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Unit History: RCEME

The Royal Canadian Electrical and Mechanical Engineers came into being officially on 15 May 1944, with the fusion of various elements from the Royal Canadian Engineers, Royal Canadian Army Service Corps and Royal Canadian Ordnance Corps, following the model of the Royal Electrical and Mechanical Engineers.
The RCEME motto, Arte et Marte (By Skill and By Fighting) RCEME Corps consisted of a laurel wreath, three shields, the Tudor Crown surmounting, and the letters R.C.E.M.E. on a scroll underneath. Emblazoned on the shields were: on the first, three lightning bolts, which represented the telecommunications trades, three cannons, which represented armament, and a large gear, representing the vehicle mechanics. On the second shield, above the three cannons are three cannon balls, which are larger than the cannons. This came from the Royal Canadian Ordnance Corps, which in turn inherited it from its British counterpart, the Royal Army Ordnance Corps.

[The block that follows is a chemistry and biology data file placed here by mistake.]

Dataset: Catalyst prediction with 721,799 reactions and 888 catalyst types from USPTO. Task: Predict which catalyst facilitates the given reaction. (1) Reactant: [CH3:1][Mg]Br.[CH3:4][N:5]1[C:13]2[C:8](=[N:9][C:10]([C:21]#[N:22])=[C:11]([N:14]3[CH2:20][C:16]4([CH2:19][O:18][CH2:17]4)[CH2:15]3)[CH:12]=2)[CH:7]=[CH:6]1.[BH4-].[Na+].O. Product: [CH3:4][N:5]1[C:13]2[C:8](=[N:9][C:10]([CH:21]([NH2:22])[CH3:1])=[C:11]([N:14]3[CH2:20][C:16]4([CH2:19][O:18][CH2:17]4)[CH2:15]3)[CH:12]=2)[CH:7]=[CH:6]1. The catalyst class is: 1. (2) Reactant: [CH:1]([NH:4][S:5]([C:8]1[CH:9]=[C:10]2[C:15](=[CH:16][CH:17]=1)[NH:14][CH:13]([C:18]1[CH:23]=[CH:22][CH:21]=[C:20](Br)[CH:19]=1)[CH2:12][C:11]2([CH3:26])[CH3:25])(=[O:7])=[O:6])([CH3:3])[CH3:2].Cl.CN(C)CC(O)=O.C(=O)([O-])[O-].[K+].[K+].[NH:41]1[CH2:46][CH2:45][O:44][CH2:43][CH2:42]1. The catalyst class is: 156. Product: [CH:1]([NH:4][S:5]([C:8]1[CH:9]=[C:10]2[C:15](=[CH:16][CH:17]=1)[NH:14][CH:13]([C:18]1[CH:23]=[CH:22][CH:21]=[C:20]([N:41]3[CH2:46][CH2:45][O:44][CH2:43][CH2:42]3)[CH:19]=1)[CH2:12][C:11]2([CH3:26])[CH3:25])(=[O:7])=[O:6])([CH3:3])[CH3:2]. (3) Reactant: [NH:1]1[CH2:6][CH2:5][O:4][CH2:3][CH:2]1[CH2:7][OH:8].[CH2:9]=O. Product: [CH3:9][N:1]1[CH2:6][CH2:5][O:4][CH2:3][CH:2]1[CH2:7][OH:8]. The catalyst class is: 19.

In 1949, the RCEME Corps adopted a new badge, nearly identical to the British one which had been struck in 1947.
During the 1950s, the RCEME Corps was reorganized to accommodate the postwar structure of the Army, and many trades were combined, due to the need to have specialists quickly fielded for the war no longer existing. Young Craftsmen (as privates in the Corps are called) trained in their trade at the RCEME school, titled the Royal Canadian School of Electrical and Mechanical Engineering, located in Kingston, Ontario, then deployed to the various squadrons and troops of RCEME to perform their trades.

Active From: 1944 - Present

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